Musical Cheers
by Les Phillips

42nd Street
(1932, directed by someone named Lloyd Bacon, but really directed by Busby Berkeley).

This film is a sort of American primitive. The central narrative is filmed stagily, with tacky, ordinary sets; direction that would fit nicely in a nineteenth century melodrama; silly performances in most of the supporting roles. The story is one of the ur-narratives of the American musical -- can Peggy Sawyer, only recently arrived in the chorus, go out there on stage in the lead role "and come back a star"? I expect that in the contemporary stage version of this musical, the quality of the production values and acting can make that myth compelling, but it wasn't at all compelling to me.

Ruby Keeler, as Peggy, has the tough job of being naive and uncertain, yet convincing us that she has the determination and fire to get the job done. She isn't convincing. But Warner Baxter, as the director seeking one last triumph, is entirely convincing. He projects an egotism that is strong, solid, natural -- and almost dangerously fanatical.

Really, you see this film for the Busby Berkeley production numbers. They are astounding. When the camera does an aerial view of the imaginative, vigorous, but utterly "designed" and precise dance movements, you realize that Berkeley has a thing or two in common with Leni Riefenstahl. (Transplant Riefenstahl just a little, and imagine her directing musicals . . .)

Girl Crazy
(1943, directed by Norman Taurog, who shares the official credit with Busby Berkeley).

This is the last, or next to last, Mickey Rooney/Judy Garland musical. The plot is ridiculous and disposable: Young Manhattan fratboy playboy is disciplined by his moneybags father, who sends him off to something in Wyoming that appears to be a cross between a state college and a dude ranch. He immediately hits on the college president's granddaughter, played by Garland. She thinks he's disgusting. But only at first . . .

At 23, Rooney is utterly charismatic; his dancing in the opening number, set in a Manhattan nightclub, projects sex, ease, utter confidence, agility, and a hint of decadence. In other words, huge star quality. This is a Gershwin musical, with the songs mostly cribbed from other Gershwin musicals, and with a crucial exception, they're done very well. Garland's voice is mature, and she seems more at ease with herself than in any of her other adult performances. A version of "You're The Top," with Rooney slinking and sliding flirtatiously on the hood of Garland's jeep, is particularly clever and engaging.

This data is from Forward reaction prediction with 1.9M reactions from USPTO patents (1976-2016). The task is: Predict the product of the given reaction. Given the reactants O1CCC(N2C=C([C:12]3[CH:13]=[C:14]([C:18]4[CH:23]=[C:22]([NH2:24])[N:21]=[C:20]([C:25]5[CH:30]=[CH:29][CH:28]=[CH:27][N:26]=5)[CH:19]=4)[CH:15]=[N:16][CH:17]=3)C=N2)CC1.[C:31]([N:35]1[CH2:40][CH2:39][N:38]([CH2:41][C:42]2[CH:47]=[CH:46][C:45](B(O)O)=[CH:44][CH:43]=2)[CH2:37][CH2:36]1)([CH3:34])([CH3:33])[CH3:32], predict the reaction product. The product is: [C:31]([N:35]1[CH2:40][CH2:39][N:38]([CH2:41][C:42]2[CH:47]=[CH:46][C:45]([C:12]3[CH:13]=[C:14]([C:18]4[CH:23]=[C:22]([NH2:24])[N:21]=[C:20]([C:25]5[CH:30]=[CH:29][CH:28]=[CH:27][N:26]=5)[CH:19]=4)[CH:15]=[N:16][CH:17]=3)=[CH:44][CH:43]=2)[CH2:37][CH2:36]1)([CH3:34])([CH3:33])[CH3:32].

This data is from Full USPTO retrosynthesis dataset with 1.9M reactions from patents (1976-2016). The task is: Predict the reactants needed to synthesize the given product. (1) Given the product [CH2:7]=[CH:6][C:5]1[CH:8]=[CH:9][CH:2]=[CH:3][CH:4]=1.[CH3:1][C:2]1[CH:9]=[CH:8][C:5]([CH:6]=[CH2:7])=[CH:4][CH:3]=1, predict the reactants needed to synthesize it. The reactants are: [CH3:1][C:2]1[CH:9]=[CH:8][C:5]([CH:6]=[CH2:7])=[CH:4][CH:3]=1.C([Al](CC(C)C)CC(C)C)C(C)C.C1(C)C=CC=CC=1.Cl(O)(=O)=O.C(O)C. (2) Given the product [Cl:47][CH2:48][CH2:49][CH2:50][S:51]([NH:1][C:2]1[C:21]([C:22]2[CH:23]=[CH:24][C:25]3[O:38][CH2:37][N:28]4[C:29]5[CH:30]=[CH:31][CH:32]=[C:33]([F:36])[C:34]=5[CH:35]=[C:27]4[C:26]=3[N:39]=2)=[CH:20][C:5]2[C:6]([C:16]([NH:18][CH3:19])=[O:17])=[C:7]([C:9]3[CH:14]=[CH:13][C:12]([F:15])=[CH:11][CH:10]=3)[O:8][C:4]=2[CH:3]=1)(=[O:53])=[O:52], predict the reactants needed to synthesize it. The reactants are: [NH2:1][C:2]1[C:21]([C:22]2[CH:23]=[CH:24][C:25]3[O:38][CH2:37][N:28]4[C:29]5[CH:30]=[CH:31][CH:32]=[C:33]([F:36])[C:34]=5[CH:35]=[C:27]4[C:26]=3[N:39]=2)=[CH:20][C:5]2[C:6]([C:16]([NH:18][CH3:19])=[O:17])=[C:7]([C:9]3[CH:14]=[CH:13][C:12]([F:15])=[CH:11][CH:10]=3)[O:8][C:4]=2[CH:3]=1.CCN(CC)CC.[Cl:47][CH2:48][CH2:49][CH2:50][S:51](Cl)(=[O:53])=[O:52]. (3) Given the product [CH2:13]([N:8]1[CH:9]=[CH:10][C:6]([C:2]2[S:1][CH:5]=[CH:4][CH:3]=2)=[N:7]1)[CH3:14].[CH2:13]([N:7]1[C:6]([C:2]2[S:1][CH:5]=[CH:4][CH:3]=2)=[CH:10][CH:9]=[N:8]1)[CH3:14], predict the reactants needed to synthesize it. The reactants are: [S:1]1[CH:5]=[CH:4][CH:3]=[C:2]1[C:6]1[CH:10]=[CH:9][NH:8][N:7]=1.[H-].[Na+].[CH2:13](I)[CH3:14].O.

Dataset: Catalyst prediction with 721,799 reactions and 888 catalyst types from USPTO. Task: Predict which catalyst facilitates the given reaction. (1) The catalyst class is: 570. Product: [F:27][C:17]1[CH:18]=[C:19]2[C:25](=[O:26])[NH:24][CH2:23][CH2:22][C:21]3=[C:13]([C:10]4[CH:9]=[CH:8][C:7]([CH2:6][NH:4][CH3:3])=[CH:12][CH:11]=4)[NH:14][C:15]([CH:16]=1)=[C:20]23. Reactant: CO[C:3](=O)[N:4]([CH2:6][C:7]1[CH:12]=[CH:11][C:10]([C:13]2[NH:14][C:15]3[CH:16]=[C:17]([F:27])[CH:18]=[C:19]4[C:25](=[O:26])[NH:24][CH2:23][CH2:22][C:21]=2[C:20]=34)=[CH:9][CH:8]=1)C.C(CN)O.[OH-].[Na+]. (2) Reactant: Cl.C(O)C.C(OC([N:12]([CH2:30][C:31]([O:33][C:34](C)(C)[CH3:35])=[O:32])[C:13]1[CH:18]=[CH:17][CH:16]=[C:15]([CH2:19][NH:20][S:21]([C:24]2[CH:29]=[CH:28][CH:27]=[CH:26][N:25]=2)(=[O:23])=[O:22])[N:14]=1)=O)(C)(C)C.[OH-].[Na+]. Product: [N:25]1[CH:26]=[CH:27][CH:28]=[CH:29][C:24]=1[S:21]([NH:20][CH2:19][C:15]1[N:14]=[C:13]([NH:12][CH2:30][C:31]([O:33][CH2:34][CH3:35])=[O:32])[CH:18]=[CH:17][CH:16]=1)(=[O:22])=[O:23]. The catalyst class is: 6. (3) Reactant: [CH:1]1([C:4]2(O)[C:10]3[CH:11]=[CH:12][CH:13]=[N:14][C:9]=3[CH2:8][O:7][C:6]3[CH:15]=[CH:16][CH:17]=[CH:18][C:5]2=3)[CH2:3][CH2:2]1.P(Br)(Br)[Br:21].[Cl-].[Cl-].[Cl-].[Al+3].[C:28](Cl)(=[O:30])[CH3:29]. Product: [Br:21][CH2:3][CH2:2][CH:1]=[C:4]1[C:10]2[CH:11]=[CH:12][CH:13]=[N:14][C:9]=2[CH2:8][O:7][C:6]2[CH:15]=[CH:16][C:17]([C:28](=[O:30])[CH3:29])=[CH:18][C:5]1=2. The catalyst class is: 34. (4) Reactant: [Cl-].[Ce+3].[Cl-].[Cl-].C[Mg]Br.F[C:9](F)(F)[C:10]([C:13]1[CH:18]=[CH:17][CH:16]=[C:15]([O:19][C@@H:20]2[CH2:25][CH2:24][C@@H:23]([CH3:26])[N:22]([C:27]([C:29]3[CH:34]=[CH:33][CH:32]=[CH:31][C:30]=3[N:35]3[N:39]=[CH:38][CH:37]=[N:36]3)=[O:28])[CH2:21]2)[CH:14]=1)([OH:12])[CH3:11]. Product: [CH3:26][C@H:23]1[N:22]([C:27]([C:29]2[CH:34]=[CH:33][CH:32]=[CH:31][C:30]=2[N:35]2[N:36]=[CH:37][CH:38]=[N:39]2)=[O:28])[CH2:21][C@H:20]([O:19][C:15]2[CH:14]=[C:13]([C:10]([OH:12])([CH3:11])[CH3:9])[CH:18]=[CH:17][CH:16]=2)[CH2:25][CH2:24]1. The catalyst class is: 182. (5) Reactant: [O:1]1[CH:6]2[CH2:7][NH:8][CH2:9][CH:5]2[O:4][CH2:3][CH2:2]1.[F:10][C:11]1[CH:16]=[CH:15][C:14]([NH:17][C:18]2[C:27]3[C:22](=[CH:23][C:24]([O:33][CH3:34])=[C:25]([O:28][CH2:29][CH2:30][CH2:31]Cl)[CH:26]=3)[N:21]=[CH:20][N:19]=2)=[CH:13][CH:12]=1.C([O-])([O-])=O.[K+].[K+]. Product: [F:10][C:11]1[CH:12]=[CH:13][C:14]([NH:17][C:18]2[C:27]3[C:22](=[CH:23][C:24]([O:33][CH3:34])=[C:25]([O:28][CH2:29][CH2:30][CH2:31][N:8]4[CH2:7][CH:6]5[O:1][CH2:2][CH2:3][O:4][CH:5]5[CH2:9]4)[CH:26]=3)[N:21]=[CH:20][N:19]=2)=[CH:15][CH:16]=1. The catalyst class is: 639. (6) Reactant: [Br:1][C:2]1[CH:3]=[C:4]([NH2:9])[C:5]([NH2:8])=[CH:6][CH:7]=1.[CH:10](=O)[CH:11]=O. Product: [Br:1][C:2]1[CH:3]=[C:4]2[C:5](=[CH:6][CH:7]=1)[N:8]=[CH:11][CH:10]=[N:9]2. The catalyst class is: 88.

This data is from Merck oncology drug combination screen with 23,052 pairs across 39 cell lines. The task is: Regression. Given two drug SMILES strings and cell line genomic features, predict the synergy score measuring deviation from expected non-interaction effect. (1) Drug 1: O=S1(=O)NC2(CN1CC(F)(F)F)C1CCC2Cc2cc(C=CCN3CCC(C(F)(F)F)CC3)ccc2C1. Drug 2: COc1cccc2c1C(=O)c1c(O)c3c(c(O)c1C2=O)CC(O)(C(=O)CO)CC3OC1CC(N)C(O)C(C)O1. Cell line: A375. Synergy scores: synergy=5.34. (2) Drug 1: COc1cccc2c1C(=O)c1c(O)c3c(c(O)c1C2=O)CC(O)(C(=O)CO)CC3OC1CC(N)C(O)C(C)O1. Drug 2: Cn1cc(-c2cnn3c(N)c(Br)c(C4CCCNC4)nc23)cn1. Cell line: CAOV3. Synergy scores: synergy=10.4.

Then we get to the closing production number, one of the strangest you'll ever see, and completely miscalculated. You have to suspend disbelief and agree that, yes, someone really would bring the Tommy Dorsey Orchestra (led by the real Tommy Dorsey and specifically identified as such) out to remotest Wyoming. You also have to believe that it's a good idea for the Tommy Dorsey Orchestra to play "I Got Rhythm," just for Mickey and Judy, and for forty or so cowboys to run around in circles singing "I Got Rhythm," and shooting their guns in the air a lot. Nancy Walker has a small comic-relief role as the Ugly Girl. Gee, look at me, laugh, I'm ugly. Ecch. But she's very good. The film is a year before her stage breakthrough in On the Town.

Silk Stockings (1957, directed by Rouben Mamoulian).

A musical remake of Ninotchka, the Ernst Lubitsch comedy in which Greta Garbo played a stiff, no-nonsense Russian commissar who comes to Paris to be seduced by capitalism and Melvyn Douglas. I remember wondering what Ninotchka ever saw in Melvyn Douglas, but I bet she'd have fallen for Fred Astaire, and she certainly couldn't dance like Cyd Charisse. Cyd Charisse (aka Tula Ellice Finklea, from Amarillo, Texas) also is neither the actress nor the presence that Garbo was, and that puts it pretty generously.